Credit: Data Science Central
During the most recent decade, the force originating from both the scholarly community and industry has lifted the R programming language. Also, they have worked hard to end up the absolute most significant tool for computational statistics, perception, and data science.
Due to the growth of R in the data science community, there is a constant need to upgrade and develop both R and RStudio. R studio conference is a platform where scholars around the globe come and share their knowledge and developments.
What is the R studio Conference?
Rstudio conference 2019 is all about R and RStudio. Hundreds of advanced and new R users in Austin, Texas from Tuesday, January 15 thru Friday, January 18 came together to become better at data science with R through this conference.
This conference happens every year where the latest trends, developments and goals for next year take place.
This year conference happens in two parts i.e workshops and conferences. Conferences emphasise on different speakers sharing their experiences and advancements they have done in the previous year in R. Though, in workshops, hands-on experience happens over various topics like Big data in R, getting hands-on R-shiny on the production level.
The main theme of this session was R in production. Most of the conferences and workshops focus on the production aspect of the application in R whether be it Rshiny, sparkR or even different packages that rolled out in the conference
1. Shiny in production: Principles, practices, and tools
Shiny is a web framework for R, a language not traditionally known for web frameworks, to say the least. As such, Shiny has always faced questions about whether it can or should be used “in production”. In this talk, they explored what “production” even means, reviewed some of the historical obstacles and objections to using Shiny for production purposes, and discussed practices and tools that can help your Shiny apps flourish.
2. A guide to modern reproducible data science with R
The session focussed on creating custom computing environments that can be shared and instantly with remote users, packaging small to medium data inside and outside packages, and creating simple to complex workflows to track the provenance of your results. Additionally, this solves the problem developers used to face in while reproducing their work in R in terms of package dependencies, mismatched versions etc
3. R in Production
With the increase in people using R for data science comes an associated increase in the number of people and organisations wanting to put models or other analytic code into “production”. We often hear it said that R isn’t suitable for production workloads, but is that true? Also, in this talk, Mark looked at some of the misinformation around the idea of what “putting something into production” actually means, as well as provided tips on overcoming the obstacles put in your path.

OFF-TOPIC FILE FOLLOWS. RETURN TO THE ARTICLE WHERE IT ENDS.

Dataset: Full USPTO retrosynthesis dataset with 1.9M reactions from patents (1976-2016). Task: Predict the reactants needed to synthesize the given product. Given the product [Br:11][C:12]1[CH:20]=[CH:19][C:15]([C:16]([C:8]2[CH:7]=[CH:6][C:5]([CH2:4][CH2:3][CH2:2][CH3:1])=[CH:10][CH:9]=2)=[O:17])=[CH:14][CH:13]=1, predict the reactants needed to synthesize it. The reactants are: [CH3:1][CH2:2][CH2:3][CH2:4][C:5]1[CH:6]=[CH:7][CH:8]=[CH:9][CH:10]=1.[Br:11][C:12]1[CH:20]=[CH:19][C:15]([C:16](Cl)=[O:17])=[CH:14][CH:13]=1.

4. Databases using R: The latest
Many of the techniques covered are based on our personal and the community’s experiences of implementing concepts introduced last year, such as offloading most of the data wrangling to the database using dplyr, and using the RStudio IDE to preview the database’s layout and data.
5. Scaling R with Spark
This talk introduced new features in sparklyr that enable real-time data processing, brand new modelling extensions and significant performance improvements. The sparklyr package provides an interface to Apache Spark to enable data analysis and modelling in large datasets through familiar packages like dplyr and broom.
6. Democratizing R with Plumber APIs
The Plumber package provides an approachable framework for exposing R functions as HTTP API endpoints. This allows R developers to create code that can be consumed by downstream frameworks, which may be R agnostic. In this talk, an existing Shiny application that uses an R model was taken and turned that model into an API endpoint so it can be used in applications that don’t speak R.
7. tidy time series analysis
Time series can be frustrating to work with, particularly when processing raw data into model-ready data. But, this work presented two new packages that address a gap in existing methodology for time series analysis (raised in rstudio:: conf 2018). Furthermore, the tsibble package supports organizing and manipulating modern time series, leveraging tidy data principles along with contextual semantics: index and key. The tsibble data structure seamlessly flows into forecasting routines. Also, the fable package is a tidy renovation of the forecast package. It promotes transparent forecasting practices and concise model representations, to empower analysts tackling a broad domain of forecasting problems. This collection of packages form the tidyverts, which facilitates a fluent and fluid workflow for analyzing time series.
8. 3D mapping, plotting, and printing with rayshade
In this talk, speakers emphasised on the creation of beautiful 3D maps and visualizations with the rayshader package. In addition, talk about the value of 3D plotting, how interactions with the R community helped drive the development of rayshader, and how writing/blogging about your projects can vastly improve your code was taken.
9. Spatial Data Science in the Tidyverse
Package sf (simple feature) and ggplot2::geom_sf have caused a fast uptake of tidy spatial data analysis by data scientists. But, they do not handle important spatial data science challenges, including raster and vector data cubes and out-of-memory datasets. Powerful methods to analyse such datasets are now put in packages stars and tidync. This talk discussed how the simple feature and tidy data frameworks can handle these challenging data types. Also, it shows how R can be used for out-of-memory spatial and spatiotemporal datasets using tidy concepts.
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